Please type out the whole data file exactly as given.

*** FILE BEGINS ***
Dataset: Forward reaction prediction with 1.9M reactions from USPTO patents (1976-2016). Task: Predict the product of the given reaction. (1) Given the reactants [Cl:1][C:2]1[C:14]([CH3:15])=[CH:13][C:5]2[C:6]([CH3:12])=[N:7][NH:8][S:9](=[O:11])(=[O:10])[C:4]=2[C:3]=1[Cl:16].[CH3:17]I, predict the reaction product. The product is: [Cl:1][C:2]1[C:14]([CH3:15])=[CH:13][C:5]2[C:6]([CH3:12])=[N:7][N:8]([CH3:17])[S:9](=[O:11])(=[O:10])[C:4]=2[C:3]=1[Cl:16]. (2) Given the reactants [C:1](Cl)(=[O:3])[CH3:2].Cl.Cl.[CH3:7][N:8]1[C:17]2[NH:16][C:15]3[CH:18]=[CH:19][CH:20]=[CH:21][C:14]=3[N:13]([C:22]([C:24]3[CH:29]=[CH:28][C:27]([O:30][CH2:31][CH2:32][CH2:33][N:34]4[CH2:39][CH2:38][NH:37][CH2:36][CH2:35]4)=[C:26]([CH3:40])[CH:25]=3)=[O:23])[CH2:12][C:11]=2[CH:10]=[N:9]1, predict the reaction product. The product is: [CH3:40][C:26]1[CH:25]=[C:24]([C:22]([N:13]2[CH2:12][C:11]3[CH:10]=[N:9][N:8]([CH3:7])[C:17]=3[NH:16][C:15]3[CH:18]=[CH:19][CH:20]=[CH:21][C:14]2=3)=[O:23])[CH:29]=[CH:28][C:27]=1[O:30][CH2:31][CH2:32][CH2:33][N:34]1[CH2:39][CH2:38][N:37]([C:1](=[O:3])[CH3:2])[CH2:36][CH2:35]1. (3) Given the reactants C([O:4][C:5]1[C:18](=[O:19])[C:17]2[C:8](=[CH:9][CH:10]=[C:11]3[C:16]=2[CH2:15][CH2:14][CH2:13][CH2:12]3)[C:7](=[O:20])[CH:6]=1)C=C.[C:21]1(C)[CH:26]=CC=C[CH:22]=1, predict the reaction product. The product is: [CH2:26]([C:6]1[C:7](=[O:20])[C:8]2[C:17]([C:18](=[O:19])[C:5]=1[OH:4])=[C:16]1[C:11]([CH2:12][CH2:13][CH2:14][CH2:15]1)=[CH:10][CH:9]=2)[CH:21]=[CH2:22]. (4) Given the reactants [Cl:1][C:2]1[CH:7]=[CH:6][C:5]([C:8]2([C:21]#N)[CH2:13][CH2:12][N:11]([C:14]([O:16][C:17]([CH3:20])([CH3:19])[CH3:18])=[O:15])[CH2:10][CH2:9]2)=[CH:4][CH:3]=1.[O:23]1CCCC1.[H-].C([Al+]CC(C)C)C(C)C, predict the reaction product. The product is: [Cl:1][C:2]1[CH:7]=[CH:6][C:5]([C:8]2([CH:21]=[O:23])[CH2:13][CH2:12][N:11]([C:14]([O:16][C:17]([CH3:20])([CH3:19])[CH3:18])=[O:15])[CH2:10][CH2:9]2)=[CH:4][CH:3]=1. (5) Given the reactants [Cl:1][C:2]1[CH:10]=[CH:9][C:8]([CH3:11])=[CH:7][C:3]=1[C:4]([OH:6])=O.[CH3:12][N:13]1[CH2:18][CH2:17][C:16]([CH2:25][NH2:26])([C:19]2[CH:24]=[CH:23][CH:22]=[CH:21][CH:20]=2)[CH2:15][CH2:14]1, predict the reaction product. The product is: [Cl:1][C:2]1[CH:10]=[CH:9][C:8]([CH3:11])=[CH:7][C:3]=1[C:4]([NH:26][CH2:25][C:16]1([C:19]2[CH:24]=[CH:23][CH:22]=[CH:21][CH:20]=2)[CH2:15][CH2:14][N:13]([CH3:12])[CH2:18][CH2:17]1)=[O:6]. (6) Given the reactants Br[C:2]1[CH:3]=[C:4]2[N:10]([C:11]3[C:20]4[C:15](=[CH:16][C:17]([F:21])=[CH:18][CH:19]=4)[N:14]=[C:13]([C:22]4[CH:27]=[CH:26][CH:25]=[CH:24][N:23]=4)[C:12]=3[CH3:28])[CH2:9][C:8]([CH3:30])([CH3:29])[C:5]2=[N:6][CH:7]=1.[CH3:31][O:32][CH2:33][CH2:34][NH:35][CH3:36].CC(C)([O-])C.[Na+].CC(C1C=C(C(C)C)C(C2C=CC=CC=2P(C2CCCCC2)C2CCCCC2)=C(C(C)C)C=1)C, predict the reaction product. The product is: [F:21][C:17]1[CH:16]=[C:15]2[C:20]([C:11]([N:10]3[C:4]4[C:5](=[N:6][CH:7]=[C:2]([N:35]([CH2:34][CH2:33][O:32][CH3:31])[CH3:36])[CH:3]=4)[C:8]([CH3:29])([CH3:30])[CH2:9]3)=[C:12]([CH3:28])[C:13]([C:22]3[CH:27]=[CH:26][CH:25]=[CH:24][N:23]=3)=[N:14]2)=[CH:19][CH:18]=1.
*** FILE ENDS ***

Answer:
Dataset: Forward reaction prediction with 1.9M reactions from USPTO patents (1976-2016). Task: Predict the product of the given reaction. (1) Given the reactants [Cl:1][C:2]1[C:14]([CH3:15])=[CH:13][C:5]2[C:6]([CH3:12])=[N:7][NH:8][S:9](=[O:11])(=[O:10])[C:4]=2[C:3]=1[Cl:16].[CH3:17]I, predict the reaction product. The product is: [Cl:1][C:2]1[C:14]([CH3:15])=[CH:13][C:5]2[C:6]([CH3:12])=[N:7][N:8]([CH3:17])[S:9](=[O:11])(=[O:10])[C:4]=2[C:3]=1[Cl:16]. (2) Given the reactants [C:1](Cl)(=[O:3])[CH3:2].Cl.Cl.[CH3:7][N:8]1[C:17]2[NH:16][C:15]3[CH:18]=[CH:19][CH:20]=[CH:21][C:14]=3[N:13]([C:22]([C:24]3[CH:29]=[CH:28][C:27]([O:30][CH2:31][CH2:32][CH2:33][N:34]4[CH2:39][CH2:38][NH:37][CH2:36][CH2:35]4)=[C:26]([CH3:40])[CH:25]=3)=[O:23])[CH2:12][C:11]=2[CH:10]=[N:9]1, predict the reaction product. The product is: [CH3:40][C:26]1[CH:25]=[C:24]([C:22]([N:13]2[CH2:12][C:11]3[CH:10]=[N:9][N:8]([CH3:7])[C:17]=3[NH:16][C:15]3[CH:18]=[CH:19][CH:20]=[CH:21][C:14]2=3)=[O:23])[CH:29]=[CH:28][C:27]=1[O:30][CH2:31][CH2:32][CH2:33][N:34]1[CH2:39][CH2:38][N:37]([C:1](=[O:3])[CH3:2])[CH2:36][CH2:35]1. (3) Given the reactants C([O:4][C:5]1[C:18](=[O:19])[C:17]2[C:8](=[CH:9][CH:10]=[C:11]3[C:16]=2[CH2:15][CH2:14][CH2:13][CH2:12]3)[C:7](=[O:20])[CH:6]=1)C=C.[C:21]1(C)[CH:26]=CC=C[CH:22]=1, predict the reaction product. The product is: [CH2:26]([C:6]1[C:7](=[O:20])[C:8]2[C:17]([C:18](=[O:19])[C:5]=1[OH:4])=[C:16]1[C:11]([CH2:12][CH2:13][CH2:14][CH2:15]1)=[CH:10][CH:9]=2)[CH:21]=[CH2:22]. (4) Given the reactants [Cl:1][C:2]1[CH:7]=[CH:6][C:5]([C:8]2([C:21]#N)[CH2:13][CH2:12][N:11]([C:14]([O:16][C:17]([CH3:20])([CH3:19])[CH3:18])=[O:15])[CH2:10][CH2:9]2)=[CH:4][CH:3]=1.[O:23]1CCCC1.[H-].C([Al+]CC(C)C)C(C)C, predict the reaction product. The product is: [Cl:1][C:2]1[CH:7]=[CH:6][C:5]([C:8]2([CH:21]=[O:23])[CH2:13][CH2:12][N:11]([C:14]([O:16][C:17]([CH3:20])([CH3:19])[CH3:18])=[O:15])[CH2:10][CH2:9]2)=[CH:4][CH:3]=1. (5) Given the reactants [Cl:1][C:2]1[CH:10]=[CH:9][C:8]([CH3:11])=[CH:7][C:3]=1[C:4]([OH:6])=O.[CH3:12][N:13]1[CH2:18][CH2:17][C:16]([CH2:25][NH2:26])([C:19]2[CH:24]=[CH:23][CH:22]=[CH:21][CH:20]=2)[CH2:15][CH2:14]1, predict the reaction product. The product is: [Cl:1][C:2]1[CH:10]=[CH:9][C:8]([CH3:11])=[CH:7][C:3]=1[C:4]([NH:26][CH2:25][C:16]1([C:19]2[CH:24]=[CH:23][CH:22]=[CH:21][CH:20]=2)[CH2:15][CH2:14][N:13]([CH3:12])[CH2:18][CH2:17]1)=[O:6]. (6) Given the reactants Br[C:2]1[CH:3]=[C:4]2[N:10]([C:11]3[C:20]4[C:15](=[CH:16][C:17]([F:21])=[CH:18][CH:19]=4)[N:14]=[C:13]([C:22]4[CH:27]=[CH:26][CH:25]=[CH:24][N:23]=4)[C:12]=3[CH3:28])[CH2:9][C:8]([CH3:30])([CH3:29])[C:5]2=[N:6][CH:7]=1.[CH3:31][O:32][CH2:33][CH2:34][NH:35][CH3:36].CC(C)([O-])C.[Na+].CC(C1C=C(C(C)C)C(C2C=CC=CC=2P(C2CCCCC2)C2CCCCC2)=C(C(C)C)C=1)C, predict the reaction product. The product is: [F:21][C:17]1[CH:16]=[C:15]2[C:20]([C:11]([N:10]3[C:4]4[C:5](=[N:6][CH:7]=[C:2]([N:35]([CH2:34][CH2:33][O:32][CH3:31])[CH3:36])[CH:3]=4)[C:8]([CH3:29])([CH3:30])[CH2:9]3)=[C:12]([CH3:28])[C:13]([C:22]3[CH:27]=[CH:26][CH:25]=[CH:24][N:23]=3)=[N:14]2)=[CH:19][CH:18]=1.